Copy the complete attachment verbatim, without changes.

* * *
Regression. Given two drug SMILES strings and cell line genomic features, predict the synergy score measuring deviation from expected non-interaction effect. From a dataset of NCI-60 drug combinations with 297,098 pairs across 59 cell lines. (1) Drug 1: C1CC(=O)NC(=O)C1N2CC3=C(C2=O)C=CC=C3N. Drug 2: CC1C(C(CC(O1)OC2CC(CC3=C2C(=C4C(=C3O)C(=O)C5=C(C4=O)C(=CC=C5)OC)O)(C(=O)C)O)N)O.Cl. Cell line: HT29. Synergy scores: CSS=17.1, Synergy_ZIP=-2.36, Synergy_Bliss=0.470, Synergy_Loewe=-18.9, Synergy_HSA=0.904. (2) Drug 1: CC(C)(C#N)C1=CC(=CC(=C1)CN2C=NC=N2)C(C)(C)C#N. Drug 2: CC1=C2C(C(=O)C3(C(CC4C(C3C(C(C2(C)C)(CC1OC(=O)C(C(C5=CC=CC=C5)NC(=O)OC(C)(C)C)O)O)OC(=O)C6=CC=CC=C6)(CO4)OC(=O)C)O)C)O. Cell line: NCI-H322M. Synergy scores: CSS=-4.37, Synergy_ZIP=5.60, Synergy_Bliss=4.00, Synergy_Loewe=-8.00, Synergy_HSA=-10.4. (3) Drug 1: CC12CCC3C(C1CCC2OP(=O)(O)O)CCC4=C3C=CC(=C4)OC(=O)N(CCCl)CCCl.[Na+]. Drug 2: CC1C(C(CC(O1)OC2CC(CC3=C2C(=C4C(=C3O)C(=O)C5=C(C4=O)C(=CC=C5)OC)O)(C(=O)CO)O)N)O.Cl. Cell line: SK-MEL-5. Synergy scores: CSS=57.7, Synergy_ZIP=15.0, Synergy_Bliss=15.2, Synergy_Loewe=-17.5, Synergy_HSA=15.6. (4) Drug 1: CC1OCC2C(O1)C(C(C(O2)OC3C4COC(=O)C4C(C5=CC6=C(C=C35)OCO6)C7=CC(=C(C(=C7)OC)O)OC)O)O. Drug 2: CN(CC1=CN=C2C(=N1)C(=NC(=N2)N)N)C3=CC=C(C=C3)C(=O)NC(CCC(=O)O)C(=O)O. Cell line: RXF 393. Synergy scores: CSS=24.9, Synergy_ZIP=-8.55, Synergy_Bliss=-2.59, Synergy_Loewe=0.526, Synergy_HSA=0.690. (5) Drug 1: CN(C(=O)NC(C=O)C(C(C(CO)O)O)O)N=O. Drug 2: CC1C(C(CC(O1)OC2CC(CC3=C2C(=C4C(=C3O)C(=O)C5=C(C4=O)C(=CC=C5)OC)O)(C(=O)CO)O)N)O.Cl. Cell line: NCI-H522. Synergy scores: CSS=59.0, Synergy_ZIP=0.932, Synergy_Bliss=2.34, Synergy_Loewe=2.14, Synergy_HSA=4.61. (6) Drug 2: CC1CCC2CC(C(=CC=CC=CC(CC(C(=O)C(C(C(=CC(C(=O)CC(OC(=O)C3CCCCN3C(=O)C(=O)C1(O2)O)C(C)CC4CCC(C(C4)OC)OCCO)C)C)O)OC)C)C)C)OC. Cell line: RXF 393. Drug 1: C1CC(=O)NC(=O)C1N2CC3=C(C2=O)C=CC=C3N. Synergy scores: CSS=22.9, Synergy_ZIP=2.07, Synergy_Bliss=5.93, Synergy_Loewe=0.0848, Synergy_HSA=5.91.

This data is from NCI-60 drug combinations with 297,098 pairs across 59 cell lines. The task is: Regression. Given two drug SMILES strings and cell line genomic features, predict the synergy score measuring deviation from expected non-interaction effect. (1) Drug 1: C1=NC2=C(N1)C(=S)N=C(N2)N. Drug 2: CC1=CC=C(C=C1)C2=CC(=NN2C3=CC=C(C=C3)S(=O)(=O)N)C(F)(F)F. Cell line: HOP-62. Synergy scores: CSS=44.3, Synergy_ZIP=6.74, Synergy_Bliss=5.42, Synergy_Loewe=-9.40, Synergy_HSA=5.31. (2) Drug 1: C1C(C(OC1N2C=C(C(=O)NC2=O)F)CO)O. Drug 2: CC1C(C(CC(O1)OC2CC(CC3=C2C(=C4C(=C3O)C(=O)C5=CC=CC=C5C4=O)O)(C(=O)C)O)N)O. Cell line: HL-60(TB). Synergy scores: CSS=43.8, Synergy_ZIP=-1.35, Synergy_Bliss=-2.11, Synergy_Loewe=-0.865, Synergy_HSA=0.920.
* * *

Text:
Regression. Given two drug SMILES strings and cell line genomic features, predict the synergy score measuring deviation from expected non-interaction effect. From a dataset of NCI-60 drug combinations with 297,098 pairs across 59 cell lines. (1) Drug 1: C1CC(=O)NC(=O)C1N2CC3=C(C2=O)C=CC=C3N. Drug 2: CC1C(C(CC(O1)OC2CC(CC3=C2C(=C4C(=C3O)C(=O)C5=C(C4=O)C(=CC=C5)OC)O)(C(=O)C)O)N)O.Cl. Cell line: HT29. Synergy scores: CSS=17.1, Synergy_ZIP=-2.36, Synergy_Bliss=0.470, Synergy_Loewe=-18.9, Synergy_HSA=0.904. (2) Drug 1: CC(C)(C#N)C1=CC(=CC(=C1)CN2C=NC=N2)C(C)(C)C#N. Drug 2: CC1=C2C(C(=O)C3(C(CC4C(C3C(C(C2(C)C)(CC1OC(=O)C(C(C5=CC=CC=C5)NC(=O)OC(C)(C)C)O)O)OC(=O)C6=CC=CC=C6)(CO4)OC(=O)C)O)C)O. Cell line: NCI-H322M. Synergy scores: CSS=-4.37, Synergy_ZIP=5.60, Synergy_Bliss=4.00, Synergy_Loewe=-8.00, Synergy_HSA=-10.4. (3) Drug 1: CC12CCC3C(C1CCC2OP(=O)(O)O)CCC4=C3C=CC(=C4)OC(=O)N(CCCl)CCCl.[Na+]. Drug 2: CC1C(C(CC(O1)OC2CC(CC3=C2C(=C4C(=C3O)C(=O)C5=C(C4=O)C(=CC=C5)OC)O)(C(=O)CO)O)N)O.Cl. Cell line: SK-MEL-5. Synergy scores: CSS=57.7, Synergy_ZIP=15.0, Synergy_Bliss=15.2, Synergy_Loewe=-17.5, Synergy_HSA=15.6. (4) Drug 1: CC1OCC2C(O1)C(C(C(O2)OC3C4COC(=O)C4C(C5=CC6=C(C=C35)OCO6)C7=CC(=C(C(=C7)OC)O)OC)O)O. Drug 2: CN(CC1=CN=C2C(=N1)C(=NC(=N2)N)N)C3=CC=C(C=C3)C(=O)NC(CCC(=O)O)C(=O)O. Cell line: RXF 393. Synergy scores: CSS=24.9, Synergy_ZIP=-8.55, Synergy_Bliss=-2.59, Synergy_Loewe=0.526, Synergy_HSA=0.690. (5) Drug 1: CN(C(=O)NC(C=O)C(C(C(CO)O)O)O)N=O. Drug 2: CC1C(C(CC(O1)OC2CC(CC3=C2C(=C4C(=C3O)C(=O)C5=C(C4=O)C(=CC=C5)OC)O)(C(=O)CO)O)N)O.Cl. Cell line: NCI-H522. Synergy scores: CSS=59.0, Synergy_ZIP=0.932, Synergy_Bliss=2.34, Synergy_Loewe=2.14, Synergy_HSA=4.61. (6) Drug 2: CC1CCC2CC(C(=CC=CC=CC(CC(C(=O)C(C(C(=CC(C(=O)CC(OC(=O)C3CCCCN3C(=O)C(=O)C1(O2)O)C(C)CC4CCC(C(C4)OC)OCCO)C)C)O)OC)C)C)C)OC. Cell line: RXF 393. Drug 1: C1CC(=O)NC(=O)C1N2CC3=C(C2=O)C=CC=C3N. Synergy scores: CSS=22.9, Synergy_ZIP=2.07, Synergy_Bliss=5.93, Synergy_Loewe=0.0848, Synergy_HSA=5.91.

This data is from NCI-60 drug combinations with 297,098 pairs across 59 cell lines. The task is: Regression. Given two drug SMILES strings and cell line genomic features, predict the synergy score measuring deviation from expected non-interaction effect. (1) Drug 1: C1=NC2=C(N1)C(=S)N=C(N2)N. Drug 2: CC1=CC=C(C=C1)C2=CC(=NN2C3=CC=C(C=C3)S(=O)(=O)N)C(F)(F)F. Cell line: HOP-62. Synergy scores: CSS=44.3, Synergy_ZIP=6.74, Synergy_Bliss=5.42, Synergy_Loewe=-9.40, Synergy_HSA=5.31. (2) Drug 1: C1C(C(OC1N2C=C(C(=O)NC2=O)F)CO)O. Drug 2: CC1C(C(CC(O1)OC2CC(CC3=C2C(=C4C(=C3O)C(=O)C5=CC=CC=C5C4=O)O)(C(=O)C)O)N)O. Cell line: HL-60(TB). Synergy scores: CSS=43.8, Synergy_ZIP=-1.35, Synergy_Bliss=-2.11, Synergy_Loewe=-0.865, Synergy_HSA=0.920.